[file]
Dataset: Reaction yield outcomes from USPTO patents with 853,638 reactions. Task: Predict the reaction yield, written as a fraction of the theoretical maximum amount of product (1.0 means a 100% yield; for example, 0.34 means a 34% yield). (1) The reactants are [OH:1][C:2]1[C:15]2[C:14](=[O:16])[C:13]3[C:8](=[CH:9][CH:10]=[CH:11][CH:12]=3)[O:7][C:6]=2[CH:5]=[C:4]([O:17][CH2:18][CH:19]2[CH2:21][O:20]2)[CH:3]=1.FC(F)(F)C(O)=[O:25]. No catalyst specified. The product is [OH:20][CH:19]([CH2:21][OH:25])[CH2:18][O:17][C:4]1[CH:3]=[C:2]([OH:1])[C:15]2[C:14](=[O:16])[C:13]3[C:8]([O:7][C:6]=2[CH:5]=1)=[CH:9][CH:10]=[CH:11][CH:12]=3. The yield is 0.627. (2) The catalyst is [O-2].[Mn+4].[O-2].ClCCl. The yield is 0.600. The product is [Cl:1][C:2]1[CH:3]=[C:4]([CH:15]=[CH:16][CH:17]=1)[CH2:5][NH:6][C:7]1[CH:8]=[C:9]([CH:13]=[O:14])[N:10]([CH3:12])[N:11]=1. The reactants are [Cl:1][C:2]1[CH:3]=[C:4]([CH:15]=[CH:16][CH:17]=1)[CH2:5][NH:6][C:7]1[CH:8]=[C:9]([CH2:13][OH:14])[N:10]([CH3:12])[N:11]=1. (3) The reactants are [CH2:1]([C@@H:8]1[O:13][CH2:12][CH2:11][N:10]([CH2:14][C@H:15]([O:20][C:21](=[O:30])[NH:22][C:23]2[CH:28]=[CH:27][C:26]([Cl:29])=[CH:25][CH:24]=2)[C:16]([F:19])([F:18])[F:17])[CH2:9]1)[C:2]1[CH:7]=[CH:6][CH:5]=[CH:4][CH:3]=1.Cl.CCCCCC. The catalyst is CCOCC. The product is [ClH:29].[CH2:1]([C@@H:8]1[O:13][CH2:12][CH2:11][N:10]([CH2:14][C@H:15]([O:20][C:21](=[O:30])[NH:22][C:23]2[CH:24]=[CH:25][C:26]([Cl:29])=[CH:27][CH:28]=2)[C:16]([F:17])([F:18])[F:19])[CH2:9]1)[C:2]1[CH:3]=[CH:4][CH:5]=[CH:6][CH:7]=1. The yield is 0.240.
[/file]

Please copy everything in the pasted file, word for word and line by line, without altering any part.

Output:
Dataset: Reaction yield outcomes from USPTO patents with 853,638 reactions. Task: Predict the reaction yield, written as a fraction of the theoretical maximum amount of product (1.0 means a 100% yield; for example, 0.34 means a 34% yield). (1) The reactants are [OH:1][C:2]1[C:15]2[C:14](=[O:16])[C:13]3[C:8](=[CH:9][CH:10]=[CH:11][CH:12]=3)[O:7][C:6]=2[CH:5]=[C:4]([O:17][CH2:18][CH:19]2[CH2:21][O:20]2)[CH:3]=1.FC(F)(F)C(O)=[O:25]. No catalyst specified. The product is [OH:20][CH:19]([CH2:21][OH:25])[CH2:18][O:17][C:4]1[CH:3]=[C:2]([OH:1])[C:15]2[C:14](=[O:16])[C:13]3[C:8]([O:7][C:6]=2[CH:5]=1)=[CH:9][CH:10]=[CH:11][CH:12]=3. The yield is 0.627. (2) The catalyst is [O-2].[Mn+4].[O-2].ClCCl. The yield is 0.600. The product is [Cl:1][C:2]1[CH:3]=[C:4]([CH:15]=[CH:16][CH:17]=1)[CH2:5][NH:6][C:7]1[CH:8]=[C:9]([CH:13]=[O:14])[N:10]([CH3:12])[N:11]=1. The reactants are [Cl:1][C:2]1[CH:3]=[C:4]([CH:15]=[CH:16][CH:17]=1)[CH2:5][NH:6][C:7]1[CH:8]=[C:9]([CH2:13][OH:14])[N:10]([CH3:12])[N:11]=1. (3) The reactants are [CH2:1]([C@@H:8]1[O:13][CH2:12][CH2:11][N:10]([CH2:14][C@H:15]([O:20][C:21](=[O:30])[NH:22][C:23]2[CH:28]=[CH:27][C:26]([Cl:29])=[CH:25][CH:24]=2)[C:16]([F:19])([F:18])[F:17])[CH2:9]1)[C:2]1[CH:7]=[CH:6][CH:5]=[CH:4][CH:3]=1.Cl.CCCCCC. The catalyst is CCOCC. The product is [ClH:29].[CH2:1]([C@@H:8]1[O:13][CH2:12][CH2:11][N:10]([CH2:14][C@H:15]([O:20][C:21](=[O:30])[NH:22][C:23]2[CH:24]=[CH:25][C:26]([Cl:29])=[CH:27][CH:28]=2)[C:16]([F:17])([F:18])[F:19])[CH2:9]1)[C:2]1[CH:3]=[CH:4][CH:5]=[CH:6][CH:7]=1. The yield is 0.240.